If you were to ask "Where can I ski?": Traditional alpine skiing and snowboarding is possible in any region with hills and snow. There are ski resorts on all continents with the lone exception being Antarctica, ironically the one continent covered in snow. The vast majority of the resorts reside in Europe and North America with Asia catching up with the highest enthusiasm in Japan, Korea and China. We have many ski resort guides for "destination resorts" with photography and spherical panoramic photography to cover the mountain terrain and resort base, a list of the resort services, coverage of apres ski activities, travel information and a lodging listing to help plan your trip.
Ski Mountain Ranges of the World
Also see our World Ski Resorts 3D Virtual Globe
Overview: The primary ski mountains in North America run North-South and are in Western Canada and the United States with an additional but much smaller East coast Appalachian and Laurentian range. The Rocky mountain range runs from the Yukon, South through to New Mexico with their official termination point in El Paso Texas. The more coastal Sierra Mountains parallel the Pacific coast and receive the greatest amount of snow although it tends to be heavier due to a higher moisture content. Skiing in the US and Canada is quite diverse especially between the Eastern ranges vs the mountains in the West, with the Eastern ski resorts being lower in elevation, resembling large hills and having less snowfall that the West with its higher, more rugged mountains, more extreme terrain and typically much larger, destination ski resorts.
Extended season: Resorts which are higher in altitude and/or further North and have a high annual snow fall, tend to have a longer ski season (typically November to June): Mammoth Mountain CA, Arapahoe Basin CO, Mount Hood OR, Whistler BC (The Horstman Glacier), Loveland CO. Also worthy of mention is Beartooth Wyoming where the Hwy 212 pass is closed all winter and it is only accessible in the spring and summer (May - July). It is serviced by two poma lifts, operated by Red Lodge International (Montana) and hosts a summer racing camp.
Overview: The ski areas in South America are located exclusively in the Andes in either mid to Southern Chile and to a lesser extent, Argentina. Santiago Chile is the gateway to Chile's most famous destination resorts Portillo, Valle Nevado, La Parva and El Colorado. The resorts are all above the tree line and typically peak at over 10,000 ft. Nevados de Chillan has the added benefit of a local town, local thermal pools and a casino. The primary international destination Argentinian resort, Valle de Las Lenas, is near Mendoza and peaks at 11,253 ft while the rest tend to be much lower in elevation. Cerro Catedral Alta Patagonia is a fully developed destination resort with a base village but due to its lower elevation, it often has a shorter season.
As with all resorts south of the equator, the seasons are the opposite of the Northern hemisphere. Ski season is typically June to September and even as late as October with the peak ski season in July and August.
Overview: Europe is considered the birthplace of skiing where it was developed into the vacation and sports industry it has become. The Alps, home to Italy, France, Austria and Switzerland, provide the majority of Europe's destination ski resorts. The ski villages of the Alps have set the definitive architectural styling and ambiance of the traditional ski town. Modern day skiing was invented here.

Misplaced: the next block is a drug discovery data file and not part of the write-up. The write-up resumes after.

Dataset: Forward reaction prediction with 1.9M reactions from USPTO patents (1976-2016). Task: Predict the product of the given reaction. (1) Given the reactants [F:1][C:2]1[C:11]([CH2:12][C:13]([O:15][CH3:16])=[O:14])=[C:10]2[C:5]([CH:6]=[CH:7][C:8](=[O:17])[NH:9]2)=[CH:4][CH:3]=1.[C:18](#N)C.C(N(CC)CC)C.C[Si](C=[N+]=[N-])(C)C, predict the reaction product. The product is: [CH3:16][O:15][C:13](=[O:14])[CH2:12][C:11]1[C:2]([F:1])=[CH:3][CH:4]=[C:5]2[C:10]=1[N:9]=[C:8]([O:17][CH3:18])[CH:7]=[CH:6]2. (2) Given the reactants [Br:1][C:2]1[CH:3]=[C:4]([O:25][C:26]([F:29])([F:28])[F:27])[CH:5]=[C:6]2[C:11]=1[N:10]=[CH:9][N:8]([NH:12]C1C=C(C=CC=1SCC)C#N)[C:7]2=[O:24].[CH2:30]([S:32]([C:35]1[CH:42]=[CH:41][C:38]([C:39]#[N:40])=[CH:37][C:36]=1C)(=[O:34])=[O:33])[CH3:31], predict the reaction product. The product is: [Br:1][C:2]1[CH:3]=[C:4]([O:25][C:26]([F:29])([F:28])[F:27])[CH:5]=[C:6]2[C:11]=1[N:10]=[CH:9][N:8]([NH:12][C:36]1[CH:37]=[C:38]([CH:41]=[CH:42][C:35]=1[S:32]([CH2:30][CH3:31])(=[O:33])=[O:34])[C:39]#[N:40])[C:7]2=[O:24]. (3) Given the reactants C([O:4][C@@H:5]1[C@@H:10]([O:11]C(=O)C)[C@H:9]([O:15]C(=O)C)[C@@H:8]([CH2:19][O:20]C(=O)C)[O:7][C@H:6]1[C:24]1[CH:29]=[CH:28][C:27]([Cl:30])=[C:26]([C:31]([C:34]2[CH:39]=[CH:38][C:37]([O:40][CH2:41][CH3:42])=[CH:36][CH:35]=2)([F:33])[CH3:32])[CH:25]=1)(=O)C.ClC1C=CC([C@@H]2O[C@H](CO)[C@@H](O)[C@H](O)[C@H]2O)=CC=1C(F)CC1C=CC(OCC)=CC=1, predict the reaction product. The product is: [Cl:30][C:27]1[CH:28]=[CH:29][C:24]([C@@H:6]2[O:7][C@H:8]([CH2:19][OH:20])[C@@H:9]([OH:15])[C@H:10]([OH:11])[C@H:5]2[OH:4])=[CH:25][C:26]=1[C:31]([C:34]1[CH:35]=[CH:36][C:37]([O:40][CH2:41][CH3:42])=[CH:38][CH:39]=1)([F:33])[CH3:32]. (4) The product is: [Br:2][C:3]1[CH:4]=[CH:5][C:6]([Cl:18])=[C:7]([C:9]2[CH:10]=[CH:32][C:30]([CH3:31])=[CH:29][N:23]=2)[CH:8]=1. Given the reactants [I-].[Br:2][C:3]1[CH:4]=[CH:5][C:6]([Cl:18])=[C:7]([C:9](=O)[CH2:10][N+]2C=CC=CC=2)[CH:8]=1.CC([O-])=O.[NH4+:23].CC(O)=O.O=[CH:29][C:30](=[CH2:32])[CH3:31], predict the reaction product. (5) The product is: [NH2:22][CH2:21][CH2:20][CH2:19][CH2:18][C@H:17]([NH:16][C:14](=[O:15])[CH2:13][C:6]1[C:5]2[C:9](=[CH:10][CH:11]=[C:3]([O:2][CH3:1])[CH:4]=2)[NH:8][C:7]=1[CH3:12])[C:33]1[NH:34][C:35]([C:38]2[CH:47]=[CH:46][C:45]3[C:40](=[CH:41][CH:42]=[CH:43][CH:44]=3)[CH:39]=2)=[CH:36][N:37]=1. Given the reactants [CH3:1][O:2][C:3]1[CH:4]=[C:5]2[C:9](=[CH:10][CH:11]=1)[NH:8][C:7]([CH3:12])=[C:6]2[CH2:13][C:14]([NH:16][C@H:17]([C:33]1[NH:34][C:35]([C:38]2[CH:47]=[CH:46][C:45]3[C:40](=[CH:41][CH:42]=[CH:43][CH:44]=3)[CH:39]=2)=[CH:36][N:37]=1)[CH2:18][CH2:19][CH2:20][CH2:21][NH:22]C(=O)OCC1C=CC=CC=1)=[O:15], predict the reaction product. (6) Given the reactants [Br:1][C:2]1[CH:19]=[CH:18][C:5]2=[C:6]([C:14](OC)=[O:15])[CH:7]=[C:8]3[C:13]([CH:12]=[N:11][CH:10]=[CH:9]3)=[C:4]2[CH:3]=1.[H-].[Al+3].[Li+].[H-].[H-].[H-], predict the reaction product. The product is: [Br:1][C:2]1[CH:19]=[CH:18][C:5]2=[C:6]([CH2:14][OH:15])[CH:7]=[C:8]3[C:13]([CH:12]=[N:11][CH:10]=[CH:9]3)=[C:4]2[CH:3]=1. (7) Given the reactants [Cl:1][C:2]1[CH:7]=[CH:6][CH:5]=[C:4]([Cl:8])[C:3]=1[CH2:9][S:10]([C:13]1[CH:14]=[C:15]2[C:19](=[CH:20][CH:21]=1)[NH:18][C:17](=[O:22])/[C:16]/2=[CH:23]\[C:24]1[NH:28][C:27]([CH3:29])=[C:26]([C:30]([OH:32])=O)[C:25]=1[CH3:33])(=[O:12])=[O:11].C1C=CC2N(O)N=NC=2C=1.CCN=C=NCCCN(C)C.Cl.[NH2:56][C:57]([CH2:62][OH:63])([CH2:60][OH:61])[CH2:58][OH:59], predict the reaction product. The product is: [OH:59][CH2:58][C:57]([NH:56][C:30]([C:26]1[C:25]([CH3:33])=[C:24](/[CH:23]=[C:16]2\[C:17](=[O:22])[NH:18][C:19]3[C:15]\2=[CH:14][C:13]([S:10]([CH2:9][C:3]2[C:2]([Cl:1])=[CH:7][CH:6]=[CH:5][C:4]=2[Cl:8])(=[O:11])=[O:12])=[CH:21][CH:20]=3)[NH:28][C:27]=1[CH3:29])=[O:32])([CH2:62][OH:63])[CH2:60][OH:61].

The ski areas and resorts of Austria are typically above the tree line and just offer you a mountain without many trail signs or markers. In fact the notion of a resort gets a little stretched as one can ski the back side or traverse to a neighboring town and ski area. Many times the town gives the ski area its' name and the lodging and lifts are independently operated without the notion of a bounded resort. One may find it frustrating in that they may not be able to locate an official website for a ski area, just web sites for the town, hotels and independent services as there is no umbrella resort entity. This is especially true in Italy. By the way, the apple strudel in Austria is to die for!
The resorts of France and Switzerland offer the most challenging black runs and steep couloirs while Austria has an abundance of terrain for the GS style skier.
Australia: Ski resorts in Australia are concentrated in the Southeastern corner of the country along the Dividing Range, sometimes called the "Australian Alps", running through Southern New South Wales and the state of Victoria. The most prominent resort in the region is Perisher while the most challenging is Mount Buller. Typically Australians travel to Japan or South America to find advanced runs and powder.
New Zealand: While New Zealand offers a large number of options, one must remember that many of the smaller resorts are actually private ski clubs with a single lift or hikeable terrain and not destination style resorts. Ski resorts reside on both islands.
The resorts of Australia and New Zealand tend to be of lower elevation and smaller compared to the global destination resorts of the Rocky Mountains in the USA or to the Alps of Europe.
Japan is noteworthy for its powder dumps. An seasonal snowfall of 14 meters (over 550 inches) is considered average at the resorts of Niseko, Sapporo Kokusai, Hakkoda, Rusutsu and Asahidake. The resorts also tend to be smaller than the North American and European counterparts.
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